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A Resource or a Liability

January 24th, 2012

Risa, from Stony Run Farm, brought up a great thought in the comments a few weeks ago when we were discussing why you grow your own. If your neighborhood/community got together in tough times to categorize people as liabilities or resources which would you be? Do you think the resources in your community could support the liabilities?

The biggest problem would probably be that many people would consider themselves resources. While that may be true in good times, their skills/talents might not be what is needed to survive during the tough times. I’ve thought about this as I strive to learn to grow some of my own food. Mainly, I do it for healthy food, because I enjoy it and to save some money, but I also want to have the skills necessary should a time every arise when we need to for survival.

Being able to grow food is a skill that most people should cultivate, whether you believe you will ever need it or not; sadly it’s not a skill many people see as necessary. On the most basic level, to survive you need: food, water, and shelter – everything else is really a luxury. Many of the skills we posses and use for our day to day jobs are for luxuries and not for necessities. This is true of my job, I produce a luxury. As a result, I feel the need to be able to produce my own necessities so I don’t have to rely on someone else. If things ever go pear shaped, my job/skills/income would be gone. No one needs a photographer/writer/videographer/blogger to survive, you can’t eat those things – so I would be considered a liability if I didn’t have any other skills.


Luckily, I have worked hard at learning/developing a lot of skills and I’m continually striving to broaden my skills that will come in handy should things every get rough.

Here are some of the skills I have:
growing food
foraging for wild food
winter gardening
seed saving
plant propagation
dehydrating, curing, canning
maple sugaring
sewing/mending
cooking/bread baking
herbal remedies
building
rain water harvesting
Mr Chiot’s hunting is also a good skill

Some skills I’d like to learn:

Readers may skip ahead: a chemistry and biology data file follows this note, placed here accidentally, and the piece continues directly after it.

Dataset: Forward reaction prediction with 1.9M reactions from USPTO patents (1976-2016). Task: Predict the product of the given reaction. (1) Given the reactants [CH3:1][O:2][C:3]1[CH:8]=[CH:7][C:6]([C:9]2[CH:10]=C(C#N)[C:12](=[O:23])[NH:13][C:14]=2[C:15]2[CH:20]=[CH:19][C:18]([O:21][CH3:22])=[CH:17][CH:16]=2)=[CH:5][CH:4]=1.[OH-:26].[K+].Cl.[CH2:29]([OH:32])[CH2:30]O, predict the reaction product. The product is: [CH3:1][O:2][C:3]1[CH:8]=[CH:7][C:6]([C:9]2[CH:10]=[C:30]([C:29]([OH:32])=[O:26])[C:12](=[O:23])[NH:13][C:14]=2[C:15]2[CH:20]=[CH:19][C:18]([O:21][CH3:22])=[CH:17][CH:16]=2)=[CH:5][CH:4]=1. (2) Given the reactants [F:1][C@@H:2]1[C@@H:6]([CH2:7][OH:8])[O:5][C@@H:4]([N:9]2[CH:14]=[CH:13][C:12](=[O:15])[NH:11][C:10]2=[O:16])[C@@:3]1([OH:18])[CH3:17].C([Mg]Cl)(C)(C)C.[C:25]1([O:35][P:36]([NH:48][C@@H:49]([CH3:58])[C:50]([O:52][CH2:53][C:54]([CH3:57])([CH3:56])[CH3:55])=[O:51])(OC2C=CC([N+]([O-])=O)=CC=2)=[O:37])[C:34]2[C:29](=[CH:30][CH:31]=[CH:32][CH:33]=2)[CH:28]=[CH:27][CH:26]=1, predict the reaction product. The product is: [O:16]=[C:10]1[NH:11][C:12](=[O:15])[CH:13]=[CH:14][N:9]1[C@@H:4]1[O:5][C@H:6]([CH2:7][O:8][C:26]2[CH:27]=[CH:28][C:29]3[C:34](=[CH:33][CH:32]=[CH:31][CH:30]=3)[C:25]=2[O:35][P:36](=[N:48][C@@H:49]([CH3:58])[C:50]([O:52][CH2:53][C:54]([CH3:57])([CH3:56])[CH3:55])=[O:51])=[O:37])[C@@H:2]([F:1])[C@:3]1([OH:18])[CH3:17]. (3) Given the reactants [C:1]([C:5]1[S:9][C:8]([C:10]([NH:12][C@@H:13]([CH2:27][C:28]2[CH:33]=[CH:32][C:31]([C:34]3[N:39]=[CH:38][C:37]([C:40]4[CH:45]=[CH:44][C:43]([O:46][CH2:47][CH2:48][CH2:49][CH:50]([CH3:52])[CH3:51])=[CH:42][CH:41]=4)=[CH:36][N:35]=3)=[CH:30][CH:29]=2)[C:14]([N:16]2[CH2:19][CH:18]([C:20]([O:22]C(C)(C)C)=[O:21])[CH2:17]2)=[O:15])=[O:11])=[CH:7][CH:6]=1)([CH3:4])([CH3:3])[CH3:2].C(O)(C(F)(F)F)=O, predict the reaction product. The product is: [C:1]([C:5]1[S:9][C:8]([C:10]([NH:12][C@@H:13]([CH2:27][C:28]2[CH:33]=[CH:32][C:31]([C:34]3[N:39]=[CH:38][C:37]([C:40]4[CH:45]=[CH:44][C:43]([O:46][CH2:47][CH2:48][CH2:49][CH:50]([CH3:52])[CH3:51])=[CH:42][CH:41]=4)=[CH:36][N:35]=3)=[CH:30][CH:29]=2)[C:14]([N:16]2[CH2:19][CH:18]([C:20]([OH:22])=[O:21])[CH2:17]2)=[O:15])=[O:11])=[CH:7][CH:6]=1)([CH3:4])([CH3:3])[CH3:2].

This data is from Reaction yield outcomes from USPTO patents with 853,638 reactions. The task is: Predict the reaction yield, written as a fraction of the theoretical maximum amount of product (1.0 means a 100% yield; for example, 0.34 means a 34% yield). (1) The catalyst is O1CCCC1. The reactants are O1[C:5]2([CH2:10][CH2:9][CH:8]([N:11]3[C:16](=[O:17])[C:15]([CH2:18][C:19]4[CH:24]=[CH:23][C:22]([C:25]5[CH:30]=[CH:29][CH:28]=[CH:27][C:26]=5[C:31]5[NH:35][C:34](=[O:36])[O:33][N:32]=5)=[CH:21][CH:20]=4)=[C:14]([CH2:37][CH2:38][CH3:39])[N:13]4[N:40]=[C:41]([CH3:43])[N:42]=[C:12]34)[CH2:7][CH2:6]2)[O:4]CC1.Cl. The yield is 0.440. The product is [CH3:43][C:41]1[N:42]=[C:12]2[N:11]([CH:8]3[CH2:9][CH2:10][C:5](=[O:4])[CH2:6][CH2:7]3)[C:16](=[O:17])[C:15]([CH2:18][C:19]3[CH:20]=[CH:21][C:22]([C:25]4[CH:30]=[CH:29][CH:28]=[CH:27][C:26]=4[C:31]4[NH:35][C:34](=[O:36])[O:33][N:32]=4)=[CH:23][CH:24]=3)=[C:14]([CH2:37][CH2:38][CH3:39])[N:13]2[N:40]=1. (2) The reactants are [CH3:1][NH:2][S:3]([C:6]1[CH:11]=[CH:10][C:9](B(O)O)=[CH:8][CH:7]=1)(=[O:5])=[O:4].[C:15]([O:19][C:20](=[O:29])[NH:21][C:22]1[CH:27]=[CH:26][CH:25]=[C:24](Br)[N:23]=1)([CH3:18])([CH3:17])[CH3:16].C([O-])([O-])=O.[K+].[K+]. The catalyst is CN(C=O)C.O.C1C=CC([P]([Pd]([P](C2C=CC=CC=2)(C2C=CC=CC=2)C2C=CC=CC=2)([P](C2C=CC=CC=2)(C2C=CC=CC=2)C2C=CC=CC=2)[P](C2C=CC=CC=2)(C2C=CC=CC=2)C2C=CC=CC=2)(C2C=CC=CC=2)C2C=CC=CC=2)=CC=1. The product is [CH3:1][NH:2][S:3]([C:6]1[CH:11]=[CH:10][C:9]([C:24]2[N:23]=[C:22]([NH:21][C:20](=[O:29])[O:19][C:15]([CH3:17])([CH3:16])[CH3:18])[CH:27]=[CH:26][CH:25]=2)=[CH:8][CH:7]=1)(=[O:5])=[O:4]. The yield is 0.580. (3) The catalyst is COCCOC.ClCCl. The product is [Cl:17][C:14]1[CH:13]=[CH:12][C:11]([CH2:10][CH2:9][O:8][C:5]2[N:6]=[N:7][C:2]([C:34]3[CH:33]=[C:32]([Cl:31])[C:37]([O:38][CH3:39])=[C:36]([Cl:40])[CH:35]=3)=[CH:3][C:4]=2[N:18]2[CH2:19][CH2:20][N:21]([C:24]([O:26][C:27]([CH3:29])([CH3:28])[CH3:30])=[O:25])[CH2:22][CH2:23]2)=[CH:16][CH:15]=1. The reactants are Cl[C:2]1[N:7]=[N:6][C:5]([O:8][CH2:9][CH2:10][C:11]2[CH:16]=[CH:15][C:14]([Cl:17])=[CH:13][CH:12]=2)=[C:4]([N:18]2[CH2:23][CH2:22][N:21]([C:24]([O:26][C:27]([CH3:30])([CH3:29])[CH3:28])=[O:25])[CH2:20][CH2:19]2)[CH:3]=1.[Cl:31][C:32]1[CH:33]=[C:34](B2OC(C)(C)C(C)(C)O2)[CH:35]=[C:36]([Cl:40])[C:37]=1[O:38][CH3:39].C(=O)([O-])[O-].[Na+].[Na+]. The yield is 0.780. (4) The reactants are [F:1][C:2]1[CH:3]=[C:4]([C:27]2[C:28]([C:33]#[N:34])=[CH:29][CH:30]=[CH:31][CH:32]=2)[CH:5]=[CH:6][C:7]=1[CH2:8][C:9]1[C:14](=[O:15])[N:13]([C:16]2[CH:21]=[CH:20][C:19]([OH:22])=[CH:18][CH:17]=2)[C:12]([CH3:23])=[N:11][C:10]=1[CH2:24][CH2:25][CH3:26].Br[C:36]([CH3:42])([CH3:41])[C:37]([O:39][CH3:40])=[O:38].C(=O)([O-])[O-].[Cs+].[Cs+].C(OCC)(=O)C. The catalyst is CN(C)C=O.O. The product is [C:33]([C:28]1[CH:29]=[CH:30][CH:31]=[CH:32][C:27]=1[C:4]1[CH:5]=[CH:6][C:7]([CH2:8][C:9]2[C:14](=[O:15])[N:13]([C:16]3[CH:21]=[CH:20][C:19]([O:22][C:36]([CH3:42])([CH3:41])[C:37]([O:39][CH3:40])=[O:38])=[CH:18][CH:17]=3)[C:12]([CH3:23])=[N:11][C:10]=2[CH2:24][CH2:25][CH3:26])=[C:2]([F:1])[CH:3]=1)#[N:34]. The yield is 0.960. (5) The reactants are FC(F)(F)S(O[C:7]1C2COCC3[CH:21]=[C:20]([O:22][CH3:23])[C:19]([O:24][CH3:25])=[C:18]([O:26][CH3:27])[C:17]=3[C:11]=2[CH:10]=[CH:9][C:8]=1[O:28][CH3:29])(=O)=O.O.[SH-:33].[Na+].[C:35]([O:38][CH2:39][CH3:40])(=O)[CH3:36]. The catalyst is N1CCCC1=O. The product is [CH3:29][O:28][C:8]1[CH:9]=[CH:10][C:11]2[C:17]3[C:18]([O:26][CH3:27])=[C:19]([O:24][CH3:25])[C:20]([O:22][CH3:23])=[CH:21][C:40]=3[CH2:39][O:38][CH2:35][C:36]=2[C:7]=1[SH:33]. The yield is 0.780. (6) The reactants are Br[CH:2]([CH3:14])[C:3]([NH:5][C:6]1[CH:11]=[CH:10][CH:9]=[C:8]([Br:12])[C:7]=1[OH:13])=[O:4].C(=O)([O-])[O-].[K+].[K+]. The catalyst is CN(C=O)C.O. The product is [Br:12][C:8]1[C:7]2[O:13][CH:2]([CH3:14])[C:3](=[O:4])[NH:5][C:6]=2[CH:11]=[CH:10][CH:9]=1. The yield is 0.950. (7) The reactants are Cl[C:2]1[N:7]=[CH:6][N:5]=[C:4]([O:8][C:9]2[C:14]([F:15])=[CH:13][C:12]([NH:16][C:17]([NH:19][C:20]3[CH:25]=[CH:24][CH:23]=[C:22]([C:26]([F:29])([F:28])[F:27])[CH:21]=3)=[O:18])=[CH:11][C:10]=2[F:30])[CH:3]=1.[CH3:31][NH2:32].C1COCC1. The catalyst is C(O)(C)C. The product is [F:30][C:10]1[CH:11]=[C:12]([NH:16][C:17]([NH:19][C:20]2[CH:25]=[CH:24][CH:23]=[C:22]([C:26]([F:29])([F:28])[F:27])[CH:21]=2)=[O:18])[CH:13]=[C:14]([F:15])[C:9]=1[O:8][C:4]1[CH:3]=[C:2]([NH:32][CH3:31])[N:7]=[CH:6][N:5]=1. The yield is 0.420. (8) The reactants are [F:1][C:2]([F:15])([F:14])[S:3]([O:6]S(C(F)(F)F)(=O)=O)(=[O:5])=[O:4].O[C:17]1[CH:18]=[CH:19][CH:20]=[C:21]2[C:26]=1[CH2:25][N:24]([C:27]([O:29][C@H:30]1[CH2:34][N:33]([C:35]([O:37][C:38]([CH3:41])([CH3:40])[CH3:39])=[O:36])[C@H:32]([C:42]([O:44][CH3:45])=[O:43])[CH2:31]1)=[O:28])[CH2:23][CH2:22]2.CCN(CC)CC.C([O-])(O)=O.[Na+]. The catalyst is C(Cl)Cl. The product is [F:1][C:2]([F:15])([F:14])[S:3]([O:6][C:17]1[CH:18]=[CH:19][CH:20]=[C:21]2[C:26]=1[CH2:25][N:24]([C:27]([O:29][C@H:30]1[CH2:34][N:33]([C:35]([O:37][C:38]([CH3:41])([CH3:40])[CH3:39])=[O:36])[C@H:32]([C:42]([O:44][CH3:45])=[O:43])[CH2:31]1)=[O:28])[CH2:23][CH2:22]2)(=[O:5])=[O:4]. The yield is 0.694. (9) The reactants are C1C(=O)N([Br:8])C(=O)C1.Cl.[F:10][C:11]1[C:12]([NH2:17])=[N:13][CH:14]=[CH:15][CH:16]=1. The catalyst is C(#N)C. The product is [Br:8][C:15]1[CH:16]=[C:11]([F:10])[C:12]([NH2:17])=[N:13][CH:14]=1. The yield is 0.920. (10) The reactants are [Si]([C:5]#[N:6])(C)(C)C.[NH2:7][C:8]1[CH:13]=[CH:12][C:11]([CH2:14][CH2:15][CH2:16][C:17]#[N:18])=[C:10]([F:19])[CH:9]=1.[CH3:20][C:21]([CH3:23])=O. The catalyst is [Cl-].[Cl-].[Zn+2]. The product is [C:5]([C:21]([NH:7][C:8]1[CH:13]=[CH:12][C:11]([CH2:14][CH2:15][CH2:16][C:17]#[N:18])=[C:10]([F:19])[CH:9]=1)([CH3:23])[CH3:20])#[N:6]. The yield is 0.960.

keeping & breeding chickens
dairy & beef cow husbandry
meat rabbit breeding/rearing
pasture management
butchering meat
smoking and curing
weaving
hone my knitting/crochet skills
root cellaring
cooking with wood heat
first-aid & herbal healing
foraging, wild harvesting


Taking some time to think about what would happen in tough times and working on learning a few skills that will come in handy for you family and your community is something we should all do. It’s kind of like having a spare tire in your car, you hope you’ll never need to use it – but you want it around just in case. Learning a few basic skills will give you a sense of peace knowing that should you ever need to, you could survive.

What can you provide/bring to the table when times get tough?

Great resource books to keep on your shelf:

Lessons from Natural World

December 23rd, 2011

I’m continually amazed by what I see going on in the natural world around me. Last week, after making some kimchi using a savoy cabbage that I got from a local farmer, the core was left sitting on the counter by my compost bowl. A week later, the cabbage was growing fresh new leaves.

At first I didn’t make anything of it, but then thoughts of struggle came to my mind. In nature, the main goal is to reproduce to continue the species; this cabbage is no different. If I planted this core in a pot, it would grow roots, leaves, and it would begin to flower in the spring. It would then produce seeds, scatter them around, and then tiny cabbage seedlings would pop up all over my garden. I’d have a bumper crop of cabbage in the coming years!

This is the same reason that spinach and lettuce plants will bolt when they get stressed by heat or dryness. Often, when a plant comes under so much stress that it’s survival is threatened, they’ll expend the last bit of energy they have to produce flowers and then seeds, thus ensuring the survival of their kind.

It got me thinking about something Mr Chiots and I have talked about at length. When you look back at your life, the times that were the most difficult are the periods of the most growth, if you allow them to be. Many people don’t sprout new growth when difficulties arise, they simple wither and die; others fight by doing everything they can to survive, thrive and prosper. This moment in our lives is looking like it’s going to be a season of much growth, spurring us on towards something bigger and more beautiful than what our lives are today. Perhaps this is the nudge we need to make a few changes. As I grow older, I’ve learned to embrace these times because so much growth occurs and I know good things will come from it.

Have you found that difficulties produce the most growth in your life?

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This is a daily journal of my efforts to cultivate a more simple life, through local eating, gardening and so many other things. We used to live in a small suburban neighborhood Ohio but moved to 153 acres in Liberty, Maine in 2012.

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